Maple Bee - Home
Tim Miller 08/12/2008
Melanie Garside might not ring too many bells, even as the name behind her current solo moniker Maple Bee, but you will almost certainly have heard some of her recorded output to date. After a misfiring start with Tabitha Zu (though they landed a Reading slot in '92), the multi-talented Garside emerged into the spotlight as bassist in Queenadreena, before moving on to singer/songwriting duties with Mediaeval Babes and now vocalist with electronica artist Huski. Solo wise, Maple Bee is the platform through which Garside does things completely her own way, and newie Home is actually her second full length under that guise.
And, initially, it's promising. The mid-paced pop-rock stomp of opener While You Were Sleeping is irresistible, catchy vocal melodies and resonant harmonies making for an all conquering chorus; sure-fire single material, which in fact it was a week before this album's launch. Two songs among the first few tracks in a similar vein, Quiet the Silent World and Mirror, hark back to more edgy mid-nineties female-fronted acts, like Sneaker Pimps, Alisha's Attic and, particularly with the latter track, Tin Tin Out, a brilliantly sultry pop song scored sparingly with brass and strings.
Me and Rose is Maple Bee's first acoustic number of LP, and again is high on quality, the songstress's vocals this time breathy and delicate, stepping lightly on top of the guitar arpeggios. More of this follows on No Place, which could be a little-known Madonna rarity with its acoustic guitar and piano motifs. But this stripped back approach is the direction the majority of the remaining songs take, and ultimately serves to highlight an imbalance that, had it been addressed, could otherwise have made Home something a little bit special.
The broody and rather dull Queen 23 is the musical sibling to previous track No Place, save for the odd smooching of cello, while I Want It All smoulders teasingly from trip-hop Massive Attack beginnings, but never quite breaks into the explosive rocker it wants, and ought, to become, to some disappointment. The short and indulging Sweetness in Your Light adds nothing to the album, and while Somebody Take Me Home and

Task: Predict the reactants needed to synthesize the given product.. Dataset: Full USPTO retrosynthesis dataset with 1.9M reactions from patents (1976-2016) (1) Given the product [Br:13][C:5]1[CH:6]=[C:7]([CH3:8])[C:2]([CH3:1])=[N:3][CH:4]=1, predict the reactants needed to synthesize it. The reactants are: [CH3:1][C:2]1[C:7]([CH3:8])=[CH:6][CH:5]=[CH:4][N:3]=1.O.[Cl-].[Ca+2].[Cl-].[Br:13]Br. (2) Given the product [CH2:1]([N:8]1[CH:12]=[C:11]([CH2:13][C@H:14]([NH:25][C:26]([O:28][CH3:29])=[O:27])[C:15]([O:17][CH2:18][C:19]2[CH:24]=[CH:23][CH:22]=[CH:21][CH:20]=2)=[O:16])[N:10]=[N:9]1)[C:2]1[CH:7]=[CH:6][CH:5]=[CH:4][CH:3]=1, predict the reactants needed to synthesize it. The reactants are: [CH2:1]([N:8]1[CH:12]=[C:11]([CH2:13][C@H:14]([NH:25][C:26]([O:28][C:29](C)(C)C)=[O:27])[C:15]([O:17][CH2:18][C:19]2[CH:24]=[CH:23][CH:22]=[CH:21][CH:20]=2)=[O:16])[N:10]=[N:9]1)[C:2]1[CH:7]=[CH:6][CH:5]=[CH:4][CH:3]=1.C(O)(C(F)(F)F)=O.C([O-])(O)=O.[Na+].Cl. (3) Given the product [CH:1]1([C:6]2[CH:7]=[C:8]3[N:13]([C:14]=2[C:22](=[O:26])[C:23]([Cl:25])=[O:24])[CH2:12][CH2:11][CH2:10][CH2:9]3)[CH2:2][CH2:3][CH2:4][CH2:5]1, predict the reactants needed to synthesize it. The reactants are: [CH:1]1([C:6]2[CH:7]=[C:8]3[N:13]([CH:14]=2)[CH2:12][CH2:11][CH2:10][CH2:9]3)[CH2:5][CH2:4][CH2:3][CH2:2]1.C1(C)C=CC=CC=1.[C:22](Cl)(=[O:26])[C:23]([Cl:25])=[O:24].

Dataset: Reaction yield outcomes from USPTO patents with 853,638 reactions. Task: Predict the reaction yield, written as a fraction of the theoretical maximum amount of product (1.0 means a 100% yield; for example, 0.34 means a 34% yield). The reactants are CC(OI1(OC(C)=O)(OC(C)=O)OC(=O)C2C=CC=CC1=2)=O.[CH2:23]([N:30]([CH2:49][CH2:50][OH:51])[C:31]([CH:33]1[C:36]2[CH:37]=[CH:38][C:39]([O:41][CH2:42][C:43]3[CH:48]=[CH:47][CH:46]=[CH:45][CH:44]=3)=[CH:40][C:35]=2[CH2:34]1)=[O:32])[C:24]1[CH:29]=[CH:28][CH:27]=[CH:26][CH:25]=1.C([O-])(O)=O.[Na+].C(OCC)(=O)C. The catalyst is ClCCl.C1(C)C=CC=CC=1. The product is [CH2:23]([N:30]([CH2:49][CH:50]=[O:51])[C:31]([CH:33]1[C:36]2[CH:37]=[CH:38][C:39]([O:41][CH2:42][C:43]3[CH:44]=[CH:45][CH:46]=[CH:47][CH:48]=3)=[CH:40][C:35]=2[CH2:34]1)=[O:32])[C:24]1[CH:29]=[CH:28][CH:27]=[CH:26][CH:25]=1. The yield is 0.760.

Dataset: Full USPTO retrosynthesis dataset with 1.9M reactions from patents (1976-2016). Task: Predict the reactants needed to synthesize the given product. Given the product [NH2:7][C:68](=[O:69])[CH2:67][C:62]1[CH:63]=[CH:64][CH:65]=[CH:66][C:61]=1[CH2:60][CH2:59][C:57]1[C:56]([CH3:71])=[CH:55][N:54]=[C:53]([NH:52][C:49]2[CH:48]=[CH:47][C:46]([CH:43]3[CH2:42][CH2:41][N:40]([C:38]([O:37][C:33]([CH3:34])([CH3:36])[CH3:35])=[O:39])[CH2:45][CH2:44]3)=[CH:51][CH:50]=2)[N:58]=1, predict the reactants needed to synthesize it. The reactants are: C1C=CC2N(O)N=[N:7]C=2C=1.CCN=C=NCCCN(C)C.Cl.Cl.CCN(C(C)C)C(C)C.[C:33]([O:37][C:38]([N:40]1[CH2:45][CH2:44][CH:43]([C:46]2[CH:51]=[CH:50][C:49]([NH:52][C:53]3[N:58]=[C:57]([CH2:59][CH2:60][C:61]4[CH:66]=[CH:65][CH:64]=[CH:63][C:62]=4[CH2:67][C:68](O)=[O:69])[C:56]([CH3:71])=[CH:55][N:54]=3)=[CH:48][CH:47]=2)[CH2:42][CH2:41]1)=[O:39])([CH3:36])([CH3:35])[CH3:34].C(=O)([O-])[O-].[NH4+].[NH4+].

Contextually, Home isn't a bad album at all, the sort of thing you might put on while getting to sleep, reading or studying, or just winding down, especially at this time of year, and its atmosphere is far from cold, despite the delicate layers on which chunks of the album rest. Much of the lyrical content seems to fix upon location and belonging, and this is the sort of album you can be sure of and return to, comforting, reliable and just...well, nice. What it does lack is punch, or spark, possibly as a result of it being a single-handed creative work, possibly owing to the range of similar sounding songs, where an effort into making more out of a shorter trackisting may have crystalised things. That is not to write off Maple Bee's second LP, however: more than anything it adds a fully-realised songwriting string to the increasing bow of this solo female, and one whose story to date is positively glittering by today's fleeting career standards.
Released 17th November 2008